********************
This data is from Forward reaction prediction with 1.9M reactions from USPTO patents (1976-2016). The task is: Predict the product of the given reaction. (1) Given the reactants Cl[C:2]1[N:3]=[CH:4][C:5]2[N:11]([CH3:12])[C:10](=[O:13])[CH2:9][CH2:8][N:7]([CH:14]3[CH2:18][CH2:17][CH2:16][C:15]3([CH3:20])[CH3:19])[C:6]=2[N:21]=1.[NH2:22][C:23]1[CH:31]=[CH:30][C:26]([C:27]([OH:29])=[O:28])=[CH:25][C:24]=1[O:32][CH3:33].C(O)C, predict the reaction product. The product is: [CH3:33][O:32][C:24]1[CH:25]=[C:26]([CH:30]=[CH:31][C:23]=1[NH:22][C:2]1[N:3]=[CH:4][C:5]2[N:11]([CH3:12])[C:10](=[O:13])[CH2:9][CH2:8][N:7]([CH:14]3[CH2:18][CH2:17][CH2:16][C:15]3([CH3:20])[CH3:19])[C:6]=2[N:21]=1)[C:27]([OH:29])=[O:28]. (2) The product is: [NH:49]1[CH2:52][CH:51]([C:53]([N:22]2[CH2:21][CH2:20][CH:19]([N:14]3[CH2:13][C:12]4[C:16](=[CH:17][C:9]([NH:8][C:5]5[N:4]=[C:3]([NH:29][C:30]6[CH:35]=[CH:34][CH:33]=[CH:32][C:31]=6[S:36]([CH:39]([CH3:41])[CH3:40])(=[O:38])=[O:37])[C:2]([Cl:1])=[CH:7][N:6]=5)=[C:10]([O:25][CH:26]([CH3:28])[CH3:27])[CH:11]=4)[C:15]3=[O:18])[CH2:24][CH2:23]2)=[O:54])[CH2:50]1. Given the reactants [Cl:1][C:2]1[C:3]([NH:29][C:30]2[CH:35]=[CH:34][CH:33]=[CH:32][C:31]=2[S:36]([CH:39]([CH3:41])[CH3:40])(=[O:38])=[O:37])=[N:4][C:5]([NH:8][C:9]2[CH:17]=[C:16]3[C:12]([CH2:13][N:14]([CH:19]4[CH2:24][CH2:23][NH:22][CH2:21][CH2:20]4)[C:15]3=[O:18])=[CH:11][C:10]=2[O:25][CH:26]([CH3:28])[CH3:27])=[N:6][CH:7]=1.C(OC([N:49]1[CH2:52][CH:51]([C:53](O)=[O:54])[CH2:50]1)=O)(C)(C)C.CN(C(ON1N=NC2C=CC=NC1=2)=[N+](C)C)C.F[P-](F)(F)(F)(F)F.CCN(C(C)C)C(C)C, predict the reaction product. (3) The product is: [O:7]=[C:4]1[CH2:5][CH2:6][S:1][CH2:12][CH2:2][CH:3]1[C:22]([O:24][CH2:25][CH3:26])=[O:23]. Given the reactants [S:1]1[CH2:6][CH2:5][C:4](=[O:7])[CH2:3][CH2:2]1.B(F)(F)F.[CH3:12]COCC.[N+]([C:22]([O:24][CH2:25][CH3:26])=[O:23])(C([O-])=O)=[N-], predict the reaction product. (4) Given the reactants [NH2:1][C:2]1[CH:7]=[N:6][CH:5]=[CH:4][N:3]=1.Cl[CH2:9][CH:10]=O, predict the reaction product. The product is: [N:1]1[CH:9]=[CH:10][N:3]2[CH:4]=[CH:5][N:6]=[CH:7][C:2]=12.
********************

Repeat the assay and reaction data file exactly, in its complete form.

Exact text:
This data is from Forward reaction prediction with 1.9M reactions from USPTO patents (1976-2016). The task is: Predict the product of the given reaction. (1) Given the reactants Cl[C:2]1[N:3]=[CH:4][C:5]2[N:11]([CH3:12])[C:10](=[O:13])[CH2:9][CH2:8][N:7]([CH:14]3[CH2:18][CH2:17][CH2:16][C:15]3([CH3:20])[CH3:19])[C:6]=2[N:21]=1.[NH2:22][C:23]1[CH:31]=[CH:30][C:26]([C:27]([OH:29])=[O:28])=[CH:25][C:24]=1[O:32][CH3:33].C(O)C, predict the reaction product. The product is: [CH3:33][O:32][C:24]1[CH:25]=[C:26]([CH:30]=[CH:31][C:23]=1[NH:22][C:2]1[N:3]=[CH:4][C:5]2[N:11]([CH3:12])[C:10](=[O:13])[CH2:9][CH2:8][N:7]([CH:14]3[CH2:18][CH2:17][CH2:16][C:15]3([CH3:20])[CH3:19])[C:6]=2[N:21]=1)[C:27]([OH:29])=[O:28]. (2) The product is: [NH:49]1[CH2:52][CH:51]([C:53]([N:22]2[CH2:21][CH2:20][CH:19]([N:14]3[CH2:13][C:12]4[C:16](=[CH:17][C:9]([NH:8][C:5]5[N:4]=[C:3]([NH:29][C:30]6[CH:35]=[CH:34][CH:33]=[CH:32][C:31]=6[S:36]([CH:39]([CH3:41])[CH3:40])(=[O:38])=[O:37])[C:2]([Cl:1])=[CH:7][N:6]=5)=[C:10]([O:25][CH:26]([CH3:28])[CH3:27])[CH:11]=4)[C:15]3=[O:18])[CH2:24][CH2:23]2)=[O:54])[CH2:50]1. Given the reactants [Cl:1][C:2]1[C:3]([NH:29][C:30]2[CH:35]=[CH:34][CH:33]=[CH:32][C:31]=2[S:36]([CH:39]([CH3:41])[CH3:40])(=[O:38])=[O:37])=[N:4][C:5]([NH:8][C:9]2[CH:17]=[C:16]3[C:12]([CH2:13][N:14]([CH:19]4[CH2:24][CH2:23][NH:22][CH2:21][CH2:20]4)[C:15]3=[O:18])=[CH:11][C:10]=2[O:25][CH:26]([CH3:28])[CH3:27])=[N:6][CH:7]=1.C(OC([N:49]1[CH2:52][CH:51]([C:53](O)=[O:54])[CH2:50]1)=O)(C)(C)C.CN(C(ON1N=NC2C=CC=NC1=2)=[N+](C)C)C.F[P-](F)(F)(F)(F)F.CCN(C(C)C)C(C)C, predict the reaction product. (3) The product is: [O:7]=[C:4]1[CH2:5][CH2:6][S:1][CH2:12][CH2:2][CH:3]1[C:22]([O:24][CH2:25][CH3:26])=[O:23]. Given the reactants [S:1]1[CH2:6][CH2:5][C:4](=[O:7])[CH2:3][CH2:2]1.B(F)(F)F.[CH3:12]COCC.[N+]([C:22]([O:24][CH2:25][CH3:26])=[O:23])(C([O-])=O)=[N-], predict the reaction product. (4) Given the reactants [NH2:1][C:2]1[CH:7]=[N:6][CH:5]=[CH:4][N:3]=1.Cl[CH2:9][CH:10]=O, predict the reaction product. The product is: [N:1]1[CH:9]=[CH:10][N:3]2[CH:4]=[CH:5][N:6]=[CH:7][C:2]=12.